Happy Birthday Keith Richards!

Posted in Players, Playing, This and That with tags , , , , , , on December 18, 2013 by theguitarcave
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Absolutely Awesome that my first guitar hero has made it to 70 years of age! Defying all pronouncements and expectations, he didn’t die before he was 30 and has become a rock elder in grand style! Plus he has created so many rad riffs over the years. HO HO HO!!

I still listen to Keith and the Stones frequently. Lately I’ve also listened to Elvis Presely’s The Sun Sessions, Creedence Clearwater Revival’s Cosmos Factory, and a bunch of Howlin’ Wolf. I’ve written a couple of things on Keith here and here. I also wrote this on the Gimme Shelter movie, which is my most popular post ever, except for the post on Django Reinhardt’s Improvisation #1.

I haven’t been blogging because of work and I’m back playing regular Gypsy Jazz gigs now. It’s really cool! All the practice has paid off. At some point next year I hope to put some more real guitar stuff on here.

For all of you jazzers: Morten Faerestrand has one of the best instructional channels on Youtube. I highly recommend! That is all!

Finally, it’s that time of the year when you’re going to hear Felize Navidad regularly, but did you know that José Feliciano is an outstanding guitarist? Check it out below in a duet with (of all people) Bing Crosby.

Happy Guitar Holidays to Everyone!

Alvin Lee Has Gone Home

Posted in Players with tags , , , , , , , , , , , , , , , , , , , , on March 6, 2013 by theguitarcave

Alvin Lee was an awesome blues-rock guitarist who had a big impact on the rock music world after his appearance at Woodstock in 1969. His band was Ten Years After (because it began 10 years after Elvis Presley’s golden year of 1956) the name of the song that killed people at the Woodstock Festival was I’m Going Home. Check it out below. When I was a kid my dad used to crank this song. He wasn’t a ROCK guy by any stretch of the imagination, but he loved this tune. He taught high school history and law classes and because his students at the time were talking about bands like Santana, Crosby, Stills, Nash and Young and Ten Years After, he checked them out to see what the buzz was about. I couldn’t ever convince him that the Jimi Hendrix version of the Star Spangled Banner was brilliant, but I tried…boy did I try.

Ten Years After had a string of hits in the late 60s and early 70s, all of them driven by Lee’s explosive guitar attack. He was rooted in the blues and early rock and roll, but he and his band made it explosive. I used to love listening to their renditions of Good Morning Little Schoolgirl, Turned-Off TV Blues, One of These Days, Baby Won’t You Let Me Rock ‘n’ Roll You, I’d Love to Change the World and The Hobbit. Over 10 years before This Is Spinal Tap Ten Years After released an album called Stonedhenge. I think Alvin and his band were the link between old-time rock and roll and those heavier bands that emerged in the late 70s and early 80s (AC/DC, Motorhead, UFO) because there was a blues and rock and roll feel to it but it was so metallic and energetic.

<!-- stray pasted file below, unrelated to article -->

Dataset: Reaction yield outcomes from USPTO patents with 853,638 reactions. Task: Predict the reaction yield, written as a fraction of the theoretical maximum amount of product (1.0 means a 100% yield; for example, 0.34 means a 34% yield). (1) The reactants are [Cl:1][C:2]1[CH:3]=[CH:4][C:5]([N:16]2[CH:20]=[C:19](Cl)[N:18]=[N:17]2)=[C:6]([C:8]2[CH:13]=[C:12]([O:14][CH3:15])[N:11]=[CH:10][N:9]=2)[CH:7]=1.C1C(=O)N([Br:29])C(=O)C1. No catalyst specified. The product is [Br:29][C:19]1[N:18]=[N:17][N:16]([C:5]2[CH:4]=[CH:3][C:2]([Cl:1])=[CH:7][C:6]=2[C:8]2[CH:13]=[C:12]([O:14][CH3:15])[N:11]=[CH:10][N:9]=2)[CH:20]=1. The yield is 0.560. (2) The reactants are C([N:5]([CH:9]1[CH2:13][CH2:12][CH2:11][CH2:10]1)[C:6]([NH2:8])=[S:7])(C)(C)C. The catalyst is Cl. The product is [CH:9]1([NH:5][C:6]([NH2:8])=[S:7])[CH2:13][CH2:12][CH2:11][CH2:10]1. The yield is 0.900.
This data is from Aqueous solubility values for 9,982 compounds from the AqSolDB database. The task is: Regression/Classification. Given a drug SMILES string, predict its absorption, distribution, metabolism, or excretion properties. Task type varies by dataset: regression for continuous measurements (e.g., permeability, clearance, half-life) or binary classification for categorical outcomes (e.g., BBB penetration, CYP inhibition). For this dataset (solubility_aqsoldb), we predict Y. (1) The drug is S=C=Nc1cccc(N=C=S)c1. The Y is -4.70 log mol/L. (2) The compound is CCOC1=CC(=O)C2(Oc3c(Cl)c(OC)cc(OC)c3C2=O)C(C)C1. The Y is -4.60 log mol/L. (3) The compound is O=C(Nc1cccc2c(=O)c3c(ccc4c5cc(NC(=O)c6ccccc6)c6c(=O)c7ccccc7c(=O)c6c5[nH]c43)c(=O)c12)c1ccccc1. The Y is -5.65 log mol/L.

Shortly after the hit single I’d Love to Change the World, Lee left Ten Years After to pursue other guitar projects. A very acclaimed album On the Road To Freedom resulted from a partnership with Mylon LeFevre. The record was partially recorded at Lee’s studio with guest appearances from Ron Wood, George Harrison, Jim Capaldi, Stevie Winwood and Mick Fleetwood. In addition to guitars and harmonica, Alvin played a sitar on this record. I haven’t heard this record for a long time but I remember it being very, very good and very unlike Ten Years After and the pyrotechnic style Alvin was known for. He was a much more versatile guitarist than many people ever knew. He would form other bands, reunite with Ten Years After and embark on projects with other guitar luminaries like Mick Taylor, Scotty Moore, Peter Frampton, Albert Lee and Rory Gallagher. He played a Gibson 335 for much of his career and still had the original Woodstock 335 at the time of his death. Watch below…looks to me that Alvin plays a lotta downstrokes and swept strokes. Maybe he was into Django Reinhardt or part gypsy!

While he never achieved the same plateau of success as the early days, Alvin enjoyed a lifetime of playing bitchin’ and beautiful guitar. I’m Going Home sounds as cool today as it did all of those many years. As my dad would say and do — TURN IT UP!